How should we eat? The answer to this question has enormous consequences for
the Earth and all of the living things on it, including us.
Study after study suggests that for our health we should eat plenty of
vegetables, especially dark green leafy ones, as well as fruits, and whole
grains. These foods help us to resist cancer, heart disease, and other
To prevent these diseases, we should eat fewer animal products and processed
foods, as well as fewer fats, especially saturated and hydrogenated ones.
Humans have been living on this planet for about 10,000 generations, nourished
by the plants and animals that live near by. We extract energy and nutrients
from our food in the same way that our distant ancestors did. Since it's
usually easier to pick a leaf or fruit than it is to capture an animal, plant
foods probably dominated most diets. Lean, wild game took considerable effort
to hunt and process.
It was only about 300 generations ago that agriculture began. Grains were grown
and stored. Animals were domesticated. Wild plants and animals, however, still
provided important foods. Their use continues today. Until the last several
generations, however, in most places, fats were rare and their consumption was
balanced by vigorous exercise. It may be the strong survival value of scarce,
energy-rich fats in our hungry ancestors' diets which explains our troubling
fondness for them today.
Since we've eaten plants for roughly 300,000 years, it isn't surprising that
scientists have confirmed that the fiber, complex carbohydrates, and other
nutrients they contain are good for us.
In the last few generations, however, we have made radical changes in the way we
eat. Just over a hundred years ago, the creation of margarine through the
process of hydrogenating fats, was one of the first applications of industrial
technology to the production of food.
During this century, the pace of change has been accelerating. Widespread
application of chemical fertilizers and pesticides began after World War II. In
our lifetimes, a steady stream of new artificial sweeteners, spreads, and
chemical ingredients to provide color, flavor, shelf life, texture, or
mouth-feel has invaded our food supply. New processes such as high-temperature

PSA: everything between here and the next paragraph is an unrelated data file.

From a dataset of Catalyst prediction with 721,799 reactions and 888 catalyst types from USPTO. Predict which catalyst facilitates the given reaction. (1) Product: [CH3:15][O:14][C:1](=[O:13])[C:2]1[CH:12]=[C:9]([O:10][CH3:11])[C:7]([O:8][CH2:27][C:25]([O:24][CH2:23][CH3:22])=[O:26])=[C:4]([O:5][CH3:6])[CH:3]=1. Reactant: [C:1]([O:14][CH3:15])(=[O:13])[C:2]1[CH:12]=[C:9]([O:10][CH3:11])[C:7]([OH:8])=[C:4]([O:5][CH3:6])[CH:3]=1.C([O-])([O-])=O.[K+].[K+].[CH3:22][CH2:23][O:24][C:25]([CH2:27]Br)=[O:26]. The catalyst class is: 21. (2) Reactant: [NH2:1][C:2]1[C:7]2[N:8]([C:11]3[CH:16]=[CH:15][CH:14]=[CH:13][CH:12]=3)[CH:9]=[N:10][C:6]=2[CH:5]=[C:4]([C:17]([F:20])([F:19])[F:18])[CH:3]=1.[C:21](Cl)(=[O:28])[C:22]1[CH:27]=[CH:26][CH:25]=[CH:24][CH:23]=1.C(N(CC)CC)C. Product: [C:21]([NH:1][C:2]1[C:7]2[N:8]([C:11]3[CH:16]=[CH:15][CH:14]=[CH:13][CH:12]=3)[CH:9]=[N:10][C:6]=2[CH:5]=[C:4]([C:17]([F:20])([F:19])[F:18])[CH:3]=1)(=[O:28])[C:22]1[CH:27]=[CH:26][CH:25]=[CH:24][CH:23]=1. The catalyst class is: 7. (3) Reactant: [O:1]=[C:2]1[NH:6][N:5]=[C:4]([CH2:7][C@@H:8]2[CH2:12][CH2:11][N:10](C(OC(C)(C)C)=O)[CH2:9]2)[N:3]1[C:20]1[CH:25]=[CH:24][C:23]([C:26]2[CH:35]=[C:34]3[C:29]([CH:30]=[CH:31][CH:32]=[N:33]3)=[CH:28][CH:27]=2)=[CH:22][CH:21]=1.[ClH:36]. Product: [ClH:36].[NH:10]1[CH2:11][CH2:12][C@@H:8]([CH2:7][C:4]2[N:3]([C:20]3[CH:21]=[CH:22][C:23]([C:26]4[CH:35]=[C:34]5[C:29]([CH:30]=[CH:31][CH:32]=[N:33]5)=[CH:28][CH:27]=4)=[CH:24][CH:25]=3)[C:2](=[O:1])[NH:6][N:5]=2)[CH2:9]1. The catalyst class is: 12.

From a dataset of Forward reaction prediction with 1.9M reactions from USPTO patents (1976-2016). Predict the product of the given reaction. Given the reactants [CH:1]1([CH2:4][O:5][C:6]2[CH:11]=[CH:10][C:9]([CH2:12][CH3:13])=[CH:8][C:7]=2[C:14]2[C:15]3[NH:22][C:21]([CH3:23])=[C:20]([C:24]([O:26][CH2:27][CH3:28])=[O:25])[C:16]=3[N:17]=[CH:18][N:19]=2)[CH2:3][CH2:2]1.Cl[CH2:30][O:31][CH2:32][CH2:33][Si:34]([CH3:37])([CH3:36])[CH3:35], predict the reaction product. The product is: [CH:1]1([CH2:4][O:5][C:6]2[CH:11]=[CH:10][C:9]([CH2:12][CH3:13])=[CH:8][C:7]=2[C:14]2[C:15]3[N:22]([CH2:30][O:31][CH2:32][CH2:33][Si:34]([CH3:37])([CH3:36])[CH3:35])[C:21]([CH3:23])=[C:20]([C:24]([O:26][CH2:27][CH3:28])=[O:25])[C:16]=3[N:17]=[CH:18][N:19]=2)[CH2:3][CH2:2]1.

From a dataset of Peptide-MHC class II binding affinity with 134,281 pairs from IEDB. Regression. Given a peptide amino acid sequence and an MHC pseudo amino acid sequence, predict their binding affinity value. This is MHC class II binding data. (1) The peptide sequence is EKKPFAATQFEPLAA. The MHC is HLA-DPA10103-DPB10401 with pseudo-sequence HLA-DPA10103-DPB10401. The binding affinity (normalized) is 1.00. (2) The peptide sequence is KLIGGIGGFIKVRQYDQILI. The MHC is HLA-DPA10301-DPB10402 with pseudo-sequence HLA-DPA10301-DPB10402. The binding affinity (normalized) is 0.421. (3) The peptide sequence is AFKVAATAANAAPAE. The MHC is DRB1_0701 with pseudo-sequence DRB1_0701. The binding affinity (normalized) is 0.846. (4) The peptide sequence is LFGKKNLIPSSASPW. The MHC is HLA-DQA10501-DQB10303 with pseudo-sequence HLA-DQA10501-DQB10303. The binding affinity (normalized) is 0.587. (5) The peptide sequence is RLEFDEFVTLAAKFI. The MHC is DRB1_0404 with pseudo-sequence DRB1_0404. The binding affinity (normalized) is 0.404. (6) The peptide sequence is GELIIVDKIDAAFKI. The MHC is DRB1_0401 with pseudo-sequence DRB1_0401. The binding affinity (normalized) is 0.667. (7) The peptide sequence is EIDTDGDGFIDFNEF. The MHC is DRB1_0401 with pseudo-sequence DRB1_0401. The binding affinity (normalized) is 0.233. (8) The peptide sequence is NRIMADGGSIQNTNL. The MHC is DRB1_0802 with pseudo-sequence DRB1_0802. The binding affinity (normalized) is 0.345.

pasteurization and irradiation are more common. Increasing numbers of the
animals we eat are injected with hormones, antibiotics or other drugs. Now, we
can manipulate the genes of many species. Increasingly, the plants and animals
that we eat are the creations of laboratories. They are unable to survive or
reproduce outside of a very energy-intensive, industrial, agricultural setting.
We've produced tomatoes that won't rot and potatoes that produce pesticides.
The desire to manufacture high value foods from common raw materials produced on
megafarms continues to produce a barrage of new food products, about 16,000 per
Last week's FDA approval of the new fake fat, Olestra, actually a non-digestible
polyester, reminds us of how hard the food industry is working to develop stuff
for us to eat which is made in a factory rather than grown in the soil.
There seems to be general agreement that Olestra's designer molecules pass right
through the body, taking with them some of the most important nutrients from the
real food that we eat. Because this negative food has powerful financial
backing, it will probably be widely available, and heavily advertised, soon.
It is arrogant to think that over the course of just a few years, we can so
radically change the materials we take into our bodies for nourishment.
It seems insensitive and unproductive, in a world with almost a billion hungry
people to convert edible sugar and vegetable oil into a negative food.
I'm afraid, however, that visions of greater profits will continue to encourage
the food industry to play with our food and our future. We can send them the
most powerful message with our dollars. If we don't buy these foods, and don't
invest in the companies that produce them, they will have to listen.
We should instead invest our money and our time in the gardens and local farms
which can feed us in a way which is consistent with the heritage of 10,000
This is Bill Duesing, Living on the Earth
C1996, Bill Duesing, Solar Farm Education, Box 135, Stevenson, CT 06491